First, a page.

The need for your child to have this done depends on the age of the child and the angle of the ‘neck of the femur’, something medically known as Anteversion. This procedure essentially de-rotates the femur neck and allows the head of femur (the Ball) to deeply sit inside the Acetabulum (the socket). A slight shortening of the thigh bone may be needed as the child , if old enough, would have developed tightness of the tissues and hip should be sitting inside the socket slightly loose than in tension.
In many children, when they present to the clinic their Acetabulum would be shallow and not deep enough to receive the Head of Femur. In such children deepening of the Acetabulum by a surgical procedure called Osteotomy (a type called Salter Osteotomy being the most popular) may be done.
The above procedures may be combined along with Open Reduction as the surgeon sees fit after evaulating the child. These options and its pros-and-cons would be discussed with the parents before the surgery.
What happens if we don’t treat DDH promptly ?
Best time to treat the child is in the newborn period. With time the tissues around the hip gets tighter and the bone structure of thigh bone and pelvis alters since the normal growth with moulding of the ball being inside the cup doesn’t happen.
This lack of moulding results in a shallow cup. Additionally the thigh bone’s upper end would be twisted out of shape and the ball also would be misshapen since it has not been moulded by the acetabulum.
All these result in a much more complex procedure to try and restore the hip.
Left untreated DDH causes osteoarthritis or the Hip joint and Hip pain in early adulthood often requiring complex reconstructive procedures.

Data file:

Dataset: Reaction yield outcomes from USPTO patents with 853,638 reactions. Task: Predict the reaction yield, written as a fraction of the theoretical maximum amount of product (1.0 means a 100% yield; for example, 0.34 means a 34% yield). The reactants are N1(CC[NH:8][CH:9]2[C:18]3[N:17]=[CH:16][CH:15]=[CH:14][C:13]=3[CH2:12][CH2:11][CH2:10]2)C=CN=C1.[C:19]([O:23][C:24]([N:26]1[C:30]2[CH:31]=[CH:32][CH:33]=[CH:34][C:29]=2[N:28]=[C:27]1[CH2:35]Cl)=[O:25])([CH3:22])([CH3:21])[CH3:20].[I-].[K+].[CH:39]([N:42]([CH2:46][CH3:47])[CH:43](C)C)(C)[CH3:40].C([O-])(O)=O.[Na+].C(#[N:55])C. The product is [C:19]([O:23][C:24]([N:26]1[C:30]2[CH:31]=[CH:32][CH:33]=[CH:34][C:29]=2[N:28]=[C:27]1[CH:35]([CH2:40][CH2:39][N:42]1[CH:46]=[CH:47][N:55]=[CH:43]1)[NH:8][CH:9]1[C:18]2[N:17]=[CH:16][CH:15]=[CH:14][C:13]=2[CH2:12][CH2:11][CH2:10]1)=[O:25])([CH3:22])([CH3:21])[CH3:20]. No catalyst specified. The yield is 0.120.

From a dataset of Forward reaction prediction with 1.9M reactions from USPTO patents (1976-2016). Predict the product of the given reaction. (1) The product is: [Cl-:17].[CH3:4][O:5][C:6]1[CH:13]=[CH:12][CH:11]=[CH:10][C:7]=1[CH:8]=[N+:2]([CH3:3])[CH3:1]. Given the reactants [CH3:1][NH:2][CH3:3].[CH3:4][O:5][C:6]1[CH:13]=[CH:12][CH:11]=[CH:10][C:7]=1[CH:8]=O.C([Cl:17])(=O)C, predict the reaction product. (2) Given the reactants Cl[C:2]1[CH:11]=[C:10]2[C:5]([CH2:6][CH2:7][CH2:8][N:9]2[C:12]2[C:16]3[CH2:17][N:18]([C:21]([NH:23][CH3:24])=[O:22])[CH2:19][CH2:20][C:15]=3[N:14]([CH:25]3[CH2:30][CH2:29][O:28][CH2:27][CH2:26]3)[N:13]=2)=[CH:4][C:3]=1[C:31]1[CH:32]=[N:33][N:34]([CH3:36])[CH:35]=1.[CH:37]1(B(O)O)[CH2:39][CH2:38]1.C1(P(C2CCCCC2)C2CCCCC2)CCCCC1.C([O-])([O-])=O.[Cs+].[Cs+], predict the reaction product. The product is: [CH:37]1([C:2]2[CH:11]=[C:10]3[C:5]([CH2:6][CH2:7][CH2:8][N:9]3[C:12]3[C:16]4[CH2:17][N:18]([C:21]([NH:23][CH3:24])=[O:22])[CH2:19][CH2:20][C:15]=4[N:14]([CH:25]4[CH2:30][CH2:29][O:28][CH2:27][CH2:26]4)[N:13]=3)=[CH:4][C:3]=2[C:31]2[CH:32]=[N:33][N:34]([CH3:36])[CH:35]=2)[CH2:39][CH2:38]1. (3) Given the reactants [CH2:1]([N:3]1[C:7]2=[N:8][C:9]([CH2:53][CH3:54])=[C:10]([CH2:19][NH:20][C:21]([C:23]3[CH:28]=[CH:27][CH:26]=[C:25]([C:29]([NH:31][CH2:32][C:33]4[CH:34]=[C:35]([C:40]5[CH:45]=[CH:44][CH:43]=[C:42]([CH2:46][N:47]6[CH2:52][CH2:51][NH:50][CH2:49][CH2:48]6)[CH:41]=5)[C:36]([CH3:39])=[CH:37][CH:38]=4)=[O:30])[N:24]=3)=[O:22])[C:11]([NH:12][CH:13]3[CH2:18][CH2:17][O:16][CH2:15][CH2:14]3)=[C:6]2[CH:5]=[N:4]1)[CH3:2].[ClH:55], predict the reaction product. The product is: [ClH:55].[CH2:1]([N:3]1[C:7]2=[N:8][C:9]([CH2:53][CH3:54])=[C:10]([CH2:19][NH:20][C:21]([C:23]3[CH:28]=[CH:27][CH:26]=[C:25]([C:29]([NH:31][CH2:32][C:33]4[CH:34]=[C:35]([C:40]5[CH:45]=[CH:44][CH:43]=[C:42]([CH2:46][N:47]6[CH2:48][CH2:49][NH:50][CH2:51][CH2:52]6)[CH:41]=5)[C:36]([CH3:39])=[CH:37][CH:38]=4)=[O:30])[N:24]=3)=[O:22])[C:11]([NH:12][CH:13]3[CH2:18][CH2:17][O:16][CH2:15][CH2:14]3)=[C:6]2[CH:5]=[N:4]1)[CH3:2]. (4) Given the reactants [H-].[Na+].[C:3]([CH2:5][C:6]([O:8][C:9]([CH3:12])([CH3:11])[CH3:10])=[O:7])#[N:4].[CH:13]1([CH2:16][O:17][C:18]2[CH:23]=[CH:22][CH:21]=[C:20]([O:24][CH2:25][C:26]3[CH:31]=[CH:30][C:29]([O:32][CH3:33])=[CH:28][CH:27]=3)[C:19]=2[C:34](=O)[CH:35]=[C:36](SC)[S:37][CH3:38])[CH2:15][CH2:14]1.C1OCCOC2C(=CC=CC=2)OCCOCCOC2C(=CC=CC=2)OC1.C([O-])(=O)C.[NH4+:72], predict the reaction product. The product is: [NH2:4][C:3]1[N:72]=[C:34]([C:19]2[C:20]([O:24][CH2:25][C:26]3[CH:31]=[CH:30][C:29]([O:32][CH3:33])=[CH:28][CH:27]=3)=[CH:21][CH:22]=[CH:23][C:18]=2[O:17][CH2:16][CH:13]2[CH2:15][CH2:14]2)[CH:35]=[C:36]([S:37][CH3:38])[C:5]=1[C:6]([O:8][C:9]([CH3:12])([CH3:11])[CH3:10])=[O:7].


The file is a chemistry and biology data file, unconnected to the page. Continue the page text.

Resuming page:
It is best if the treatment is not postponed and done at the earliest.
Hip Dysplasia Awareness Month – June !!
The Hip Dysplasia Awareness Month of June is to educate parents on Hip Dysplasia and its treatment methods. We hope that parents would bring children to care centers at the earliest if suspicion of hip dysplasia is there.
Osteogenesis Imperfecta is a congenital disorder of bones that has varied types and presentations. Severity varies based on the type of the genetic mutation that causes this disorder.
Regardless of the type the genetic modification cause malformed and weak bones and in some cases malformed teeth. Bone bend and deform or break easily and heals in deformed position. This results in cosmetic deformity along with issues with walking , standing for the child.
The bend of the bone if significant can cause repeated fractures either due to poor handling by caretakers or when child tries to bear weight and stand up.
Fortunately for the milder variants there’s are medications to make bones stronger and surgery to straighten bent bones. This allows child with help of walking aids and/or splints to ambulate.